The inescapable news this week (in Europe/ the US, at least*) has been the continuing rise in outbreaks of coronavirus, and government measures to curb it.
The effects have gone to the core functioning of the global economy:
- Lower industrial activity: as (Chinese) factory workers stay home (more here)
- Oil prices going down: less travel/ transit reduces demand (more here)
- Fewer flights: people don’t want (or aren’t allowed) to travel internationally (more here)
Interestingly, if you take away all the nastiness of what the virus can do to individual people, the outcomes are fairly in line with those calling for drastic action to combat climate change (see Greenpeace manifesto here).
Pretty dramatic behaviour changes
On Thursday in Denmark, the Prime Minister declared a two week lock down which means any “non-essential” public activity in the country is effectively banned. Schools and universities have been closed, people should work from home, and any mass public event have been cancelled.
For me, this has meant my co-working space and gym are off limits, and any talks and concerts that were in the calendar have been canned.
I’ve found it to be actually quite impressive how acceptable such a disruption has felt to everyone.
I’ve been thinking about how the behaviour change this virus has caused has similarities in what people say is necessary to tackle climate change, and whether there might be spill over effects.
Is it an essential activity?
Those who strongly believe that we’re in a climate emergency would deem that any international musician/ author travelling to Denmark is a non-essential activity and so shouldn’t take place.
In a way, you could argue the cancellations caused by coronavirus are a good thing.
Of course, in the instances that are happening now, the motive is different (i.e. more on preventing gatherings of people rather than preventing superfluous travel) but it is an example of what the consequences are when a combination of top-down and bottom-up forces people to change their behaviour, i.e. travel less.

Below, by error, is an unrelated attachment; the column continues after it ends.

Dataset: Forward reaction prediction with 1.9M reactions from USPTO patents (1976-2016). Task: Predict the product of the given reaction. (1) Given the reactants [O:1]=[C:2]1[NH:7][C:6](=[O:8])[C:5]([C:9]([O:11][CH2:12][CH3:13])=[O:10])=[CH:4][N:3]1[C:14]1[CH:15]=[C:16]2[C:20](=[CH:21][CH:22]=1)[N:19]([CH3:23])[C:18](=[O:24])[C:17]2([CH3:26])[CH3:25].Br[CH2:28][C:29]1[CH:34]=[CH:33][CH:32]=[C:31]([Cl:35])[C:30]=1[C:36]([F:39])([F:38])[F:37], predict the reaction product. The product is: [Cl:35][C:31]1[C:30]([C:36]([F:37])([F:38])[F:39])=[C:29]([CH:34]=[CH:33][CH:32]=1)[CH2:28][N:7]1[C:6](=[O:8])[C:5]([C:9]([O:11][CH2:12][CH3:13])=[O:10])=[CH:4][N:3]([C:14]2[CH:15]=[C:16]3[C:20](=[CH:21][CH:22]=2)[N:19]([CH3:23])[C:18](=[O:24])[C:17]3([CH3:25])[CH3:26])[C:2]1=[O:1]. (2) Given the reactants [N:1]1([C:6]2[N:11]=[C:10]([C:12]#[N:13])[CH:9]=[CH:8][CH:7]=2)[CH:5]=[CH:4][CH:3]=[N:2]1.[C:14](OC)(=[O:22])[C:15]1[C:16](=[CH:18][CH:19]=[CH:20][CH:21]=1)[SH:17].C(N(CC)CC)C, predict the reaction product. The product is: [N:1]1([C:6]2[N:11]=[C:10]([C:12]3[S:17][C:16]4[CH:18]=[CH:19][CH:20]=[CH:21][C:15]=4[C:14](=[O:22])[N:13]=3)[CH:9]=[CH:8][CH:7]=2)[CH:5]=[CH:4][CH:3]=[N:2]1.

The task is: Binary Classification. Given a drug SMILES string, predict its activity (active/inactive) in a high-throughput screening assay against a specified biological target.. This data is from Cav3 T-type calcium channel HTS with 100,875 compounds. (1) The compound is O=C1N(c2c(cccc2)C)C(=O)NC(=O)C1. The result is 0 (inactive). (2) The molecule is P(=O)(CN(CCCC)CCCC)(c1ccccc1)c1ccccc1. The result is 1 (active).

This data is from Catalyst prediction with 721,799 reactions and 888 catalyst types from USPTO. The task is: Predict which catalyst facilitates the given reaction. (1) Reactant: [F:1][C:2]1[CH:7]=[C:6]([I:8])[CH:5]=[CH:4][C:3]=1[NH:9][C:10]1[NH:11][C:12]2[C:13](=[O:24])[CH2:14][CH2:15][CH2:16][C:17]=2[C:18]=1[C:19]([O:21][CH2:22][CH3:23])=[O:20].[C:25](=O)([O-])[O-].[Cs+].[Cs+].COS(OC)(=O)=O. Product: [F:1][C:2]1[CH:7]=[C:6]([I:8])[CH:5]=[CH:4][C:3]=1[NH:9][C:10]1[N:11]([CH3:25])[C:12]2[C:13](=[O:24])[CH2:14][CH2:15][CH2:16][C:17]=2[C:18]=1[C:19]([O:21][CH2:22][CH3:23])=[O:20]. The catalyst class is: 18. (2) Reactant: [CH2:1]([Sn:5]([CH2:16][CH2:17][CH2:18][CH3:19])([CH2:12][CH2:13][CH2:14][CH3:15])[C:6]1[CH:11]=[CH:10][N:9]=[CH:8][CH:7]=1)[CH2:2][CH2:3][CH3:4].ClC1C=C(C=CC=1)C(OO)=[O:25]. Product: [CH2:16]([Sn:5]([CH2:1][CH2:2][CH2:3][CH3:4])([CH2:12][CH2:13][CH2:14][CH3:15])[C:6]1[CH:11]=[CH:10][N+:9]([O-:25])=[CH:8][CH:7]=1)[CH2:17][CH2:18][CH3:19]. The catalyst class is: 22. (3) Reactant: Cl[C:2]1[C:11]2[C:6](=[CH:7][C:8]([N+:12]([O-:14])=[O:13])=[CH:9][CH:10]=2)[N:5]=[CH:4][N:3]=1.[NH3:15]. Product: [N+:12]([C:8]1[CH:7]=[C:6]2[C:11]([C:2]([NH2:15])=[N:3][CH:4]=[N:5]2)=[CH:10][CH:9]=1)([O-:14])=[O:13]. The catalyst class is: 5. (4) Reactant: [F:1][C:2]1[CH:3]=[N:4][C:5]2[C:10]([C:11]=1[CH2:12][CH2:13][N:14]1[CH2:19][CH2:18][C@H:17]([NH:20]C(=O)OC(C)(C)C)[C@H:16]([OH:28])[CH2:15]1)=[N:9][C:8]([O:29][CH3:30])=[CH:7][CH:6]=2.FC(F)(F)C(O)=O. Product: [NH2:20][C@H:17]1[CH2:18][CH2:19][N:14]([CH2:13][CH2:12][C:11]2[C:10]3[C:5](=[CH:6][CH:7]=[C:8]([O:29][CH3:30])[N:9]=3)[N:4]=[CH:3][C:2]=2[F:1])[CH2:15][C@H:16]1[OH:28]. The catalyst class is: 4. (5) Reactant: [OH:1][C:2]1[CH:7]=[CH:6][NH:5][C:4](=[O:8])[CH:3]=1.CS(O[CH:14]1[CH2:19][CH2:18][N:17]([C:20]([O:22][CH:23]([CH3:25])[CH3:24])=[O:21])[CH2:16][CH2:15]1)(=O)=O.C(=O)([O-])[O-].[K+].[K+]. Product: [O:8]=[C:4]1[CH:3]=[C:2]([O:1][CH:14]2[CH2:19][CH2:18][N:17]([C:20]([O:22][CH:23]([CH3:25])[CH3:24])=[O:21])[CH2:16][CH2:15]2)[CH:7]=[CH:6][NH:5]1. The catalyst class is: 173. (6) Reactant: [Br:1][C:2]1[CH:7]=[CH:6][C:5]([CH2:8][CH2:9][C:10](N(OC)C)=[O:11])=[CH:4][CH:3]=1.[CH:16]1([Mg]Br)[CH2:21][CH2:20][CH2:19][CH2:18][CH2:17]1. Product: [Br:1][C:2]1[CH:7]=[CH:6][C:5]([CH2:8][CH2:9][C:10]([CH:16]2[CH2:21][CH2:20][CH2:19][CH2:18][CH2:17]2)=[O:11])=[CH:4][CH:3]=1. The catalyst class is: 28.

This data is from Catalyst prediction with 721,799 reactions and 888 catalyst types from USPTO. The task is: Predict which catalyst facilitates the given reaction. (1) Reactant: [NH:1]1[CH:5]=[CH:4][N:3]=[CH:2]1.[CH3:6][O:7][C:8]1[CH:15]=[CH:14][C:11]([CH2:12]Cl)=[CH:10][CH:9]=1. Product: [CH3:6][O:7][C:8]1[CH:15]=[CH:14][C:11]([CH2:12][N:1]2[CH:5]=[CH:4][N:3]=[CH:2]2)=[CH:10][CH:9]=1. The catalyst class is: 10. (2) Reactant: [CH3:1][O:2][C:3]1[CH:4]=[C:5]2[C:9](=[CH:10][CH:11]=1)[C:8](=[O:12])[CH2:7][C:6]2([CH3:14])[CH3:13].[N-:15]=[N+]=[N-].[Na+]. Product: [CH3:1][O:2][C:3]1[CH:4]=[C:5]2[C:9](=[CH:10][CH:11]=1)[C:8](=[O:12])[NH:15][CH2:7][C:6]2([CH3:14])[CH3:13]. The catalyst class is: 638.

Here are some consequences
What is also interesting I feel is that this state we’re in now is a decent proxy for what the world could look like with the lower industrial output called for by climate activists.
Yes, the smog is clearing in China but there are also negative effects, such as job losses (see here).
One could ascribe companies shedding employees as “short-term uncertainty” but the root cause is still whether or not people will continue buying things in the same level they have done previously.
Making, transporting and buying stuff (things we should do less of, in its current form, to save the environment) are what gives a lot of people a livelihood.
It feels to me that we’re getting a glimpse of what a “radical response” to climate change could look like.
It is possible?
The global government and individual action to tackle coronavirus has shown that international coordination is possible.
It could also demonstrate to people that they are capable of making changes to their day-to-day life and not be too affected.
An example for me comes from a talk I was due to attend. Before it was outright cancelled, the host said he was reducing his travel and so proposed doing a livestream from his living room in New York to an event space in Copenhagen.
In the trade off of reduce risk of coronavirus vs seeing him in person, interacting with him on screen seemed a fair outcome.
Now that we are seeing/ choosing to not do certain activities, could people replace coronavirus with reduce carbon emissions and switch attention to tackling that problem?
The climate problem is notoriously a tricky one, but perhaps the current pandemic could show us all some problem areas that could flare up if/ when “radical action” is taken to tackle it (i.e. thousands of flight attendants lose their jobs) and, hopefully, provide some foresight for how to mitigate the downside for those who will be affected.
It seems to me that having a contingency plan for those negatively affected by “climate friendly” policies will reduce the resistance to those policies being implemented, and that this moment we’re in now demonstrates just how big the effect of radical action could be.
* some friends in Kenya have been saying it’s, more or less, business as usual where they are
In other news…
Whilst in the apartment this week I’ve been going through the motions of finalising and name/ setting up a website for my business.
After some searching, it turns out Fruition was not URLable (i.e. no available URL) and so instead I’ve gone for Cofruition.
The delay in getting it finalised means I don’t have anything decent to share with you, so it may be a bit more time before I can send you link to take a look.
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